What kind of rice should I eat with chicken teriyaki?
In the USA it is easiest to find the Calrose cultivar of rice. This is a California grown medium-grain rice that’s very popular in the Pacific in places like Hawaii and Guam.
Since we’re not going for traditional teriyaki, we don’t need to hunt down Japanese short-grain rice. It’s more expensive. But if you get your hands on some it’s worth it.
Top brands of Calrose rice
- Nishiki rice: Not to be confused with Yamada Nishiki, which is specifically grown to brew premium sake.
- Kokuho Rose
Want to make this a more balanced meal?
This nori salad with mixed greens is a fast and delicious way to add some more vegetables into your diet!
We hope you’ve enjoyed this article. As always, comments are welcome and encouraged!Print
Chicken teriyaki sauce and marinade
This homemade chicken teriyaki sauce and marinade is a hybrid of Seattle style and traditional teriyaki with all the sweet sticky glaze you’d expect from your food court favorites.
- Prep Time: 10 min
- Cook Time: 10 min
- Total Time: 20 minutes
- Yield: 4 1x
- Category: Dinner
- Method: Broiled
- Cuisine: Japanese
For the marinade:
- 1 tablespoon cornstarch*
- 1 tablespoon orange juice
- 1 tablespoon sake
- 1 cup low sodium soy sauce
- 3/4 cup granulated sugar
- 1 teaspoon brown sugar
- 1/4 teaspoon freshly ground black pepper
- 1 cinnamon stick
- 7 cloves garlic, minced
- 2 tablespoons grated ginger
- 1/2 cup water
- 8 boneless, skinless chicken thighs
- toasted sesame seeds to garnish
- In a small saucepan, combine all ingredients except cornstarch and chicken. Bring to low boil until sauce is barely bubbling over high heat. Reduce heat to low and stir until sugar is dissolved, about 3 minutes. Remove from heat and let cool completely. Discard cinnamon stick and mix in 1/4 cup water. Reserve half of soy sauce mixture and place in fridge.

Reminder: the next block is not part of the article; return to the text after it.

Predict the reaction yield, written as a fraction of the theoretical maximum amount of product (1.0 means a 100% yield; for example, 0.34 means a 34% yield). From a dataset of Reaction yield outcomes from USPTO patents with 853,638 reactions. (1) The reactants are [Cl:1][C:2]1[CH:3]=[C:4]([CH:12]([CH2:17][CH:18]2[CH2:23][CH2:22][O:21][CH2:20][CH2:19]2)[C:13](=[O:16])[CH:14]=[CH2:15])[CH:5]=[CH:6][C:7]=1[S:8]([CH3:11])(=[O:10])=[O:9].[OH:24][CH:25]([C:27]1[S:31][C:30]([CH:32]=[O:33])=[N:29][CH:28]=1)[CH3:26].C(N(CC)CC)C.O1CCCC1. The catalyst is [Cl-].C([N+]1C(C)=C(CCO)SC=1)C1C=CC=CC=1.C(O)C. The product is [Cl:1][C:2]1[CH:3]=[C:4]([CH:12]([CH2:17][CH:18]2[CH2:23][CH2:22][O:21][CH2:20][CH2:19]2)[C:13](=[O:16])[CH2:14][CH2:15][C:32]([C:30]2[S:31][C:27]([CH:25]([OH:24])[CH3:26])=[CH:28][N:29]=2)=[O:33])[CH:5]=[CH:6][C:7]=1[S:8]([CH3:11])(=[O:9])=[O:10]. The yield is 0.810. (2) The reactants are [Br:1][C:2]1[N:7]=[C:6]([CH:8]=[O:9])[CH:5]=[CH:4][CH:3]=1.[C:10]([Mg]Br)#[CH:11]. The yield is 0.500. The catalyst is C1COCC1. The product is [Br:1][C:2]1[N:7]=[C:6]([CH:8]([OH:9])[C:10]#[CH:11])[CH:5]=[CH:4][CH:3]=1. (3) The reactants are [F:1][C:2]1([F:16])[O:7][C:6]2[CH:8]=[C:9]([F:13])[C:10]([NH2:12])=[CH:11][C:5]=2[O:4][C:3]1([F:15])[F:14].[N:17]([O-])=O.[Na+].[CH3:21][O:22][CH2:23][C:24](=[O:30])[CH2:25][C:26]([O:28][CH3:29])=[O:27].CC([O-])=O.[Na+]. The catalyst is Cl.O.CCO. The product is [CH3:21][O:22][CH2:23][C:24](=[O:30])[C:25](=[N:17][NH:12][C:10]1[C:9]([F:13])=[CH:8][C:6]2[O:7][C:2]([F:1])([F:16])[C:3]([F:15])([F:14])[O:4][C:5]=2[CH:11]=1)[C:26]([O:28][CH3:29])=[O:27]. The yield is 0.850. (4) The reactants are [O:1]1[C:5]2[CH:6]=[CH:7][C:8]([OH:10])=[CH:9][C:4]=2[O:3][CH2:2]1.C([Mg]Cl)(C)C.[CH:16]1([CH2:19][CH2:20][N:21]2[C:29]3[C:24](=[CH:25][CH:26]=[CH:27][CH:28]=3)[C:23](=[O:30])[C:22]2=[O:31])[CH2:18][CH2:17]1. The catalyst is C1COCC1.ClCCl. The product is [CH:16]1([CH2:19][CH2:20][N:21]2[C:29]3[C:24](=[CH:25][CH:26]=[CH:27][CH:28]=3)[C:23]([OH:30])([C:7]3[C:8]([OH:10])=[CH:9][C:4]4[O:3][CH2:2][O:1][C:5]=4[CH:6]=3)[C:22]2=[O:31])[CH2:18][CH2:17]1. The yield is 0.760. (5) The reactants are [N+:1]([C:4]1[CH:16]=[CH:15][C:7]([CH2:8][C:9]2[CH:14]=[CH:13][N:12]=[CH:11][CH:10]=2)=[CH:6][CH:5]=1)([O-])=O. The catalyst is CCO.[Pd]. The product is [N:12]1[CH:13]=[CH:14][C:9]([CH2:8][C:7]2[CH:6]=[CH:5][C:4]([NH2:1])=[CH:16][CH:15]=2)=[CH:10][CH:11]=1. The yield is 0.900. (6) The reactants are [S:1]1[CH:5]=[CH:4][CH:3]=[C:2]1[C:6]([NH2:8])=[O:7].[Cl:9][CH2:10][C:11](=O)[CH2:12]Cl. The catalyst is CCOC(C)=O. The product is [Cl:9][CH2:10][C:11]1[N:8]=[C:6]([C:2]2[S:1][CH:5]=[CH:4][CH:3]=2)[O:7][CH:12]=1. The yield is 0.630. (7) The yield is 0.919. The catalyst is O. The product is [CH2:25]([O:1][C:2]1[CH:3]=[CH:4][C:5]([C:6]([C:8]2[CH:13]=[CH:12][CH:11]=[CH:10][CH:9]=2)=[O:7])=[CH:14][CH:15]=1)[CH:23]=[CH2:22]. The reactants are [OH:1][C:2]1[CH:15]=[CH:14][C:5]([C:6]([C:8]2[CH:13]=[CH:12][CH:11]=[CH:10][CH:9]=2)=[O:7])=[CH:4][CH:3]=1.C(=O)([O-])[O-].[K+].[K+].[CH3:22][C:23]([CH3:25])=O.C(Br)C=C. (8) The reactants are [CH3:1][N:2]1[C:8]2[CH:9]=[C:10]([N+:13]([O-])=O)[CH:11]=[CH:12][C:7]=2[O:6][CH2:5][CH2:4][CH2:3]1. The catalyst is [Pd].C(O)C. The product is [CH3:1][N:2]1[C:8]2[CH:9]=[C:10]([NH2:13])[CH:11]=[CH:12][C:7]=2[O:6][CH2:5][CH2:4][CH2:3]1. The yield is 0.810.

- Place chicken in a freezer plastic storage bag. Add other half of soy sauce mixture, seal bag, turn to coat and lay the chicken flat in refrigerator for 1 to 8 hours.
- Line half baking sheet with aluminum foil and place baking rack insert on top. Remove chicken from bag with tongs and place on baking rack. Discard the marinade in the bag. Pour the reserved mixture from fridge into a small saucepan. Bring to a low boil over high heat, then immediately reduce heat to low. Mix cornstarch with 1 tablespoons water and add to pan. Stir until mixture begins to thicken, and add about 1/4 cup water until sauce is thick enough to coat back of a spoon. Remove from heat and set aside.
- Move oven rack to upper middle position. Preheat oven broiler to high. Spoon a bit of the sauce over the chicken, being careful not to touch it with the spoon. With a silicone brush, spread the sauce over each piece of chicken. Flip the chicken with tongs and repeat on opposite side.
- Broil until each side is a caramelized brown and has slightly charred edges, about 5-7 minutes per side . While chicken is cooking, bring sauce to boil, then reduce heat to a low simmer, adding enough water to keep mixture at a pourable consistency.
- Slice chicken cross-wise into strips and place on plate over rice. Spoon over the remaining teriyaki sauce and sprinkle with sesame seeds.
*If you simply want to use this as a marinade for beef or pork or something else, just leave out the cornstarch.
Keywords: teriyaki, teriyaki chicken, mall food, marinade, homemade sauce